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Theatre as a tool for internal growth

By Sarah Odendahl

4-H youth performing at Arts-In at the Minnesota State Fair
Stop by the 4-H building at the Minnesota State Fair, and there’s a good chance you can catch part of a theatrical performance. Arts-In and Share the Fun performances take place throughout the state fair and showcase 4-H members participating in the performing arts project.

As adults on the outside, it's easy to observe the skills that youth gain while participating in a theatrical performance: teamwork, confidence, and public speaking or technical knowledge. What’s harder to see are the internal changes and connections that performing arts can have on youth, whether they are performing or observing.

Recent qualitative research out of Canada concludes that even watching live performances can have an impact on identity formation in teens. After watching a live play as part of a school trip “several students commented on how the artistic portrayal of a parental relationship inspired them to think more empathetically about their own families.” Youth were able to take their experience, reflect on it internally, and apply it to their life.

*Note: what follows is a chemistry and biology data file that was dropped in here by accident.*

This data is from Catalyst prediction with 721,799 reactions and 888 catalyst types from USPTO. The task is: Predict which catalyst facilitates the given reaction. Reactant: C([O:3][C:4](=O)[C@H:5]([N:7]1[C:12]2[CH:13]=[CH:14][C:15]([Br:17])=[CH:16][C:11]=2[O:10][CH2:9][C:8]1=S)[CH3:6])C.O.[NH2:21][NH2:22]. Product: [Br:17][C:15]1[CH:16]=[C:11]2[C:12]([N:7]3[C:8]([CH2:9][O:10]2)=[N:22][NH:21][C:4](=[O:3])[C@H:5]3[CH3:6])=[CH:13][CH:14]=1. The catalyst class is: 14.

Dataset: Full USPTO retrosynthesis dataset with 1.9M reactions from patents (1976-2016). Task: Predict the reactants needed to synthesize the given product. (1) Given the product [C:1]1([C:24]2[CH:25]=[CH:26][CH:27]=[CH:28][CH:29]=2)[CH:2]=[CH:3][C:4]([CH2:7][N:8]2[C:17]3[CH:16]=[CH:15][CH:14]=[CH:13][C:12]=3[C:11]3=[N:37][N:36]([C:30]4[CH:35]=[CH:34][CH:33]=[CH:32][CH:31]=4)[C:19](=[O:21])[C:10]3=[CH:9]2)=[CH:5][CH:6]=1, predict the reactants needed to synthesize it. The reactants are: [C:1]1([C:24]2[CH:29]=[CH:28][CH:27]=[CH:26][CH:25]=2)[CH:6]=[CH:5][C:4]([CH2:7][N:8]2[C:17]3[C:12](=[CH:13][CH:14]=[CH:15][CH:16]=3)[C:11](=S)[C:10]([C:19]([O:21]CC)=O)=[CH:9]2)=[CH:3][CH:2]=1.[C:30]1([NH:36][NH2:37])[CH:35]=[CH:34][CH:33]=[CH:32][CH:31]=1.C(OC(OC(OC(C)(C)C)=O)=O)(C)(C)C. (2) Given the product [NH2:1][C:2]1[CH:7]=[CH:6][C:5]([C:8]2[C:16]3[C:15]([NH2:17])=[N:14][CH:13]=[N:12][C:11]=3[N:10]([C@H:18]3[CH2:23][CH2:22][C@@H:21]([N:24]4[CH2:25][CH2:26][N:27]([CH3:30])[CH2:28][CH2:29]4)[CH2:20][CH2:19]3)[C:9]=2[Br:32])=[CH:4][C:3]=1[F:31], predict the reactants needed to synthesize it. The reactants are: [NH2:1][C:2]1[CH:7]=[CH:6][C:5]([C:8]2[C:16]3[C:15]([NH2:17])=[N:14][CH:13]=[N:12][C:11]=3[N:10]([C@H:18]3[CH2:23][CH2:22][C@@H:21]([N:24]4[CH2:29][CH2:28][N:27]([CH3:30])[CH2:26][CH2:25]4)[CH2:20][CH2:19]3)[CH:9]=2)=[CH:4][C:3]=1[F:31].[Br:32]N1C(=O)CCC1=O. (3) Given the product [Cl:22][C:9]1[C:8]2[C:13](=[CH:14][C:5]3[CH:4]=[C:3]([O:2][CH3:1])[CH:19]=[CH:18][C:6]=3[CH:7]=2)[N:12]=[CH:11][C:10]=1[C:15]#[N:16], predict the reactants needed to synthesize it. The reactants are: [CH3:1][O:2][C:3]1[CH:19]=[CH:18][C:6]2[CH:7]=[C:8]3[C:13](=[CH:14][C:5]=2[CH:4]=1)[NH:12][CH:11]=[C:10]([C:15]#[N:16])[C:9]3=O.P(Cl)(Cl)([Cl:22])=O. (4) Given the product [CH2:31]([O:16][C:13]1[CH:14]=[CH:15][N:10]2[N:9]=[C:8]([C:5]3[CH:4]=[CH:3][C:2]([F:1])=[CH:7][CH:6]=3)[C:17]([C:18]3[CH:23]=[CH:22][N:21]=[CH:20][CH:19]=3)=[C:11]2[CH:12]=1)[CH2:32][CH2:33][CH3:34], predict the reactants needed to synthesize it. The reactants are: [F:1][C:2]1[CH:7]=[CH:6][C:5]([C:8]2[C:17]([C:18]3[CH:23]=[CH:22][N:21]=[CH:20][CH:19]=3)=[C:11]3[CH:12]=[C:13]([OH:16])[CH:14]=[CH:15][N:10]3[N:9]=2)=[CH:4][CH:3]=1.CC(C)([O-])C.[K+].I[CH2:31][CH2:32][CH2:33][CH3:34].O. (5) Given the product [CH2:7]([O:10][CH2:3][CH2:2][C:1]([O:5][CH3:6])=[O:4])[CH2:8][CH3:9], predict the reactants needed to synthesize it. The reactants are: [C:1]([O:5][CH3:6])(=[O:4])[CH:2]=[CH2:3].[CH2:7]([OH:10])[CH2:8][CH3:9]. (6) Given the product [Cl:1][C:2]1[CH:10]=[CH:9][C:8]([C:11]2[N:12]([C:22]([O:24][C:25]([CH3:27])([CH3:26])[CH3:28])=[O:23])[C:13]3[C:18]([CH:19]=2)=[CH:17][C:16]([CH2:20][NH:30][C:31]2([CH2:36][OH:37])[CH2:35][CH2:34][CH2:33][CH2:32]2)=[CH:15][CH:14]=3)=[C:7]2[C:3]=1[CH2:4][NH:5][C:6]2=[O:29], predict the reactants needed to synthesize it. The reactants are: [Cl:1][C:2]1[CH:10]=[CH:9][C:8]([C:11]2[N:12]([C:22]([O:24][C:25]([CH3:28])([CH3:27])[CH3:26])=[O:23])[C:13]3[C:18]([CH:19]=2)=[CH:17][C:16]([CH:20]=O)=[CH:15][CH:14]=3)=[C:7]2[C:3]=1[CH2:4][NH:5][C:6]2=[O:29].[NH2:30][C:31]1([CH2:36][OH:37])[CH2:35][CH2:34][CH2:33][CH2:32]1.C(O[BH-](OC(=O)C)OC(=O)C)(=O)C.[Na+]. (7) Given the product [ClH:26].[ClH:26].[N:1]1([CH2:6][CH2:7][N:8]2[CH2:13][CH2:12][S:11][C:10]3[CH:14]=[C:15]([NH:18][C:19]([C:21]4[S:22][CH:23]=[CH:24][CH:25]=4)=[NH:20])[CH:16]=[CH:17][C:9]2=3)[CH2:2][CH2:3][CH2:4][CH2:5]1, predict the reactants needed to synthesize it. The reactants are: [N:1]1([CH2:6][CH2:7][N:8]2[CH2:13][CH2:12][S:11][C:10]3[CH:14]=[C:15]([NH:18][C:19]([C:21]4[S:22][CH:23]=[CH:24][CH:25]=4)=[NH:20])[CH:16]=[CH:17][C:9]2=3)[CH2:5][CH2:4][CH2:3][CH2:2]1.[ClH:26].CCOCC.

In the same study, a student who saw a different play and discussed it with her friends afterward commented “I kind of took in everyone’s reactions and then put my thoughts together.” That response makes a direct connection to one of the eight basic youth needs, to discuss conflicting values and form their own. The study concludes “sharing with students the experience of watching innovative productions that take on pressing issues such as economic inequality, racism and injustice can offer powerful learning opportunities.”

The benefits have the potential to be even more profound for youth who participate in theater-making.  Arts-based research by Gina L. Grandi found that the context of developing a theatrical performance “creates a community in which ideas and questions can be deeply examined” and that teenage participants were “more comfortable expressing their uncensored thoughts and opinions” despite the presence of adults. These responses connect to two more of the basic youth needs, experiencing belonging and ownership and developing quality relationships with peers and adults

Performing arts projects may have a lot of emphasis on the external view of the end product - the lights, the music, the choreography, the portrayal of the characters in front of the audience; however, theater made in a quality youth development context will have a considerable impact on the internal as well - the work leading to the performance and the youth’s inner understanding of themself.

Have you used performing arts to tackle hard topics or push youth to dig deep within themselves? Please share your experiences in the comments.

-- Sarah Odendahl, Extension educator

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